By Wayne Grossman
On April 24th, the Financial Industry Regulatory Authority’s (FINRA) Board of Governors issued a decision that found Charles Schwab & Co. (Schwab) violated FINRA rules by sending certain amendments to its customer account agreements to 6.8 million of its customers. These amendments prohibit customers from participating in class action lawsuits against the firm, and also require customers to agree that FINRA arbitrators have no authority to consolidate claims made against the firm. This decision, in part, reversed the findings of a FINRA Hearing Panel which had held that, although the amendments did violate FINRA rules, these rules were unenforceable because they were in conflict with the Federal Arbitration Act (FAA).
When a customer opens a brokerage account at a FINRA member firm, the customer contractually agrees to resolve disputes with the firm through arbitration. Dispute resolution is then governed by the contractual terms of a pre-dispute arbitration agreement. Section 2 of the FAA provides that such agreements are “valid, irrevocable, and enforceable….” In general, member firms enjoy a significant degree of latitude in drafting pre-dispute arbitration agreements, subject to certain limitations under FINRA rules.
On February 1, 2012 FINRA filed a complaint alleging Schwab violated FINRA rules that allow customers to participate in class actions and FINRA arbitrators to consolidate similar cases. Schwab argued that it had the right to require customers waive their rights to participate in class actions. The original Hearing Panel held that Schwab did violate these rules, but that these rules were unenforceable because they were inconsistent with Section 2 of the FAA which affords primacy to the terms and conditions of an arbitration agreement over FINRA rules. Because FINRA rules explicitly allow arbitrators to consolidate claims, the Hearing Panel found against Schwab on this matter and fined the company $500,000.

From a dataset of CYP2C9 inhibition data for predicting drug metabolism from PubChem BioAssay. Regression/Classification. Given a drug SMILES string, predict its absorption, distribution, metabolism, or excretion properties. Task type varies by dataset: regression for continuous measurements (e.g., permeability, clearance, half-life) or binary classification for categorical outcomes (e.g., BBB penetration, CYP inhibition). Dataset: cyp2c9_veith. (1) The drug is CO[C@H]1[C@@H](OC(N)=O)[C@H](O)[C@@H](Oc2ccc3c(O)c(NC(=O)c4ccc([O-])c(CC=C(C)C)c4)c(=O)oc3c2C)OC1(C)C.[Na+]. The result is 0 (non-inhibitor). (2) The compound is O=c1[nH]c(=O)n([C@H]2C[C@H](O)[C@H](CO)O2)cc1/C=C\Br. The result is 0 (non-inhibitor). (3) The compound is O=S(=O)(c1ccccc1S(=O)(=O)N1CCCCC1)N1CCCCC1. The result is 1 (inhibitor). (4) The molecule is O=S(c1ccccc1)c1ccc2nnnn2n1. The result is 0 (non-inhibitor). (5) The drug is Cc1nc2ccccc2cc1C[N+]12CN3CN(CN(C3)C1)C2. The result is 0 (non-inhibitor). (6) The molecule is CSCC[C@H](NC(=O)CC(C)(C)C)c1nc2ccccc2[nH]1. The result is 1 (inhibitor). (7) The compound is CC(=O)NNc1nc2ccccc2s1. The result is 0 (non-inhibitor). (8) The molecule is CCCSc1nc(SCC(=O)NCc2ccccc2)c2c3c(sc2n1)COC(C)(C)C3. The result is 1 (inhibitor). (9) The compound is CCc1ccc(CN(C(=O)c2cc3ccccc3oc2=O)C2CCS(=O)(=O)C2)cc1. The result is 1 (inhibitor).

Upon independent review, the FINRA’s Board of Governors (the Board) reversed the Hearing Panel’s findings. Based upon the language and intent behind the FINRA rules, the Board found that the rules were intended to “preserve investor access to the courts to bring or participate in judicial class actions…and that Schwab violated FINRA rules.” However, the Board also found that Congress validly delegated authority to the Securities and Exchange Commission to approve FINRA’s rules on arbitration agreements, and that this authority overrides Section 2 of the FAA. The Board stated that FINRA rules have the force and effect of federal law. Stated differently, the Board ruled that Schwab’s amendments to its customer agreements violate enforceable FINRA rules, and referred the case back to the Hearing Panel to determine appropriate sanctions.
This ruling suggests that although member firms of FINRA have a significant degree of discretion in designing pre-dispute arbitration agreements, investors and their advocates should be aware that there are limits under FINRA rules. Additionally, FINRA rules have the force and effect of federal law and can affect investor rights. In this case, FINRA rules have been interpreted to recognize and protect investor rights to participate in class action suits.